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With Creativity and Coordination, Contractors Meet Schedule and Site Challenges in the K-12 Construction Market

On K-12 school projects, one theme prevails: deadlines, deadlines and more deadlines.

Whether a project is public or private, time is of the essence. Construction can’t take place while classes are in session, requiring creative scheduling and an immense amount of communication to keep everyone on task and prevent interference on tight jobsites. And, with both public and private education budgets still constrained, contractors must work within the school’s means to provide the most value to the client.

So how do contractors keep such challenging projects on point? The approach is multi-faceted: A mix of creative problem solving, early involvement in the design process and employing BIM technology has proven to be the formula for success in delivering high-quality school projects on time.

“Almost all school districts have the same objective: Be an instrumental part of the community by offering quality, safe facilities that are reflective of their communities for children to receive the best education and for taxpayers to be proud of,” says Robert McFarlane, vice president of operations at Lakewood Construction, Holland, Mich., which has focused on the K-12 and higher education markets for more than 25 years.

“We try to get the whole team swinging in the same direction as soon as possible,” McFarlane says. “A successful project is made before construction even starts with careful planning and good strategy—bidding in the first quarter, qualifying contractors, ordering product months in advance, identifying the best systems to meet the owners’ needs, and squeezing every minute out of the school’s schedule that we can.

“All schools push for the best bang for the buck,” he adds. “Due to limited operational funding, they are looking for any way to optimize their investment, resulting in lower operational costs.”

For Unity Christian’s new 143,000-square-foot high school in Hudsonville, Mich., “bang for the buck” meant using tilt-up concrete to save money per square foot and speed up the construction timeline. Lakewood Construction also is using tilt-up construction to help it meet a highly intense schedule for Black River Public School, where it has only three months to build a new 26,000-square-foot facility in Holland, Mich.

“This is crazy, most say, but not impossible with good planning and good thinkers,” McFarlane says.

The company is not alone in needing to meet seemingly impossible school construction goals. S/L/A/M Construction Services, a turnkey design-build company that specializes in both the public and private K-12 markets, has performed more than 13 projects for the Kent School, a private boarding high school in Kent, Conn. To keep the client’s projects moving as quickly as possible, S/L/A/M Construction Services organizes segments of construction to begin during students’ winter or spring breaks so that full-fledged construction can start as soon as school lets out for the summer, and then wrap up before classes are back in session in August.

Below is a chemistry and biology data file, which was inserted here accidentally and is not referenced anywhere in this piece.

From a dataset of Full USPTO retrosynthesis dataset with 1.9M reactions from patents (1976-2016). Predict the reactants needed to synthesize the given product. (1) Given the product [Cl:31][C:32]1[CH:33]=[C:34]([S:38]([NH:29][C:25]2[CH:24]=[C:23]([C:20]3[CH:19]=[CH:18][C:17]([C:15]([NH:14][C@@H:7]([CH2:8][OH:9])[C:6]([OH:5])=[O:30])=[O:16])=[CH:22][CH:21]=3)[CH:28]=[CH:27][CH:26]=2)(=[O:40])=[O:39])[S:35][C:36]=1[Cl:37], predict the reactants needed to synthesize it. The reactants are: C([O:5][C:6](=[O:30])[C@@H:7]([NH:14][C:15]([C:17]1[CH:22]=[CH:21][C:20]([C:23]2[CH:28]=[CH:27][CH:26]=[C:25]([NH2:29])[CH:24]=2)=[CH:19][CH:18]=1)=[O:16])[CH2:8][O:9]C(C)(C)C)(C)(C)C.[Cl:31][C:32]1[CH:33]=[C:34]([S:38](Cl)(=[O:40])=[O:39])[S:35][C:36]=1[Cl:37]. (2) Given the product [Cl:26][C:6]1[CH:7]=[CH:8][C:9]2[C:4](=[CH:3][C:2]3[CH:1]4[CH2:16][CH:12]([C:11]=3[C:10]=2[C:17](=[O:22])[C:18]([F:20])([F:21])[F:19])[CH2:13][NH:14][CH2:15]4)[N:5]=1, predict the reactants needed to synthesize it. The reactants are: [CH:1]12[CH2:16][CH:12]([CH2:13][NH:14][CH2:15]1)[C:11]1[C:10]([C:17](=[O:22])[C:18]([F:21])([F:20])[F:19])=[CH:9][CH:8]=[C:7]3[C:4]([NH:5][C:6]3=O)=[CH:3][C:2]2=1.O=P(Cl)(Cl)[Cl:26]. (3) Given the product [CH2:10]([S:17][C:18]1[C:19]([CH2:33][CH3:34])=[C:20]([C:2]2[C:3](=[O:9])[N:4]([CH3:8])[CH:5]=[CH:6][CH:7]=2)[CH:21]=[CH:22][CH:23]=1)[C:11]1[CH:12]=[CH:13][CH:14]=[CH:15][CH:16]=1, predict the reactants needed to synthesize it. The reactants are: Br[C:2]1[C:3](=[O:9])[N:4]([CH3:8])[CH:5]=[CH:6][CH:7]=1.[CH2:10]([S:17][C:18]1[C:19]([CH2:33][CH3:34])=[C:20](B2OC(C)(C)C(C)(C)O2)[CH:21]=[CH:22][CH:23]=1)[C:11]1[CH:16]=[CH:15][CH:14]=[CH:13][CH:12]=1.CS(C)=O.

“By creating these pockets of work, we can get the demolition going in December, so that we’re at the next level come March and ready for building come June,” says Gene Torone, president of S/L/A/M Construction Services.

In addition to planning around the school’s class schedule, the company must look ahead to ensure its subcontractors’ labor force is aligned with the needs of the project. 

“In the K-12 market, we all face the same dilemma about construction. Everybody is building from May to September. We are all competing to hire the same subcontractors, many of which downsized after 2008. So, we always talk to our clients about labor and staffing constraints, and we are conscious about it when we bid projects,” Torone says. “We avoid summer bidding to avoid this competition, and we give the subcontractors enough time to catch up on their backlog and procure materials. We also have to allow extra time for materials to arrive onsite.”

Because it is a design-build firm, S/L/A/M Construction Services can integrate a project’s design means and methods early into the construction process, well before ground is broken.

In the case of Kent School’s new Hoerle Hall Dormitory, which was completed in just a few short months in time for an August 2013 opening, the single-source design and construction team coordinated to overcome construction challenges on a tight jobsite that posed serious soil, flooding and load-bearing capacity issues.

“The design for the foundation was analyzed several ways—whether we were going to surcharge the soil, build a structural slab, or raise the building completely out of the ground and build a floodable surface with the slab elevated,” Torone says. “We analyzed many options before we got too far into the design. With cost, logistics and sequencing considered, we ultimately decided to go with a combination of pre-load import fill and site retaining wall to anticipate the flooding, which it did twice during construction.”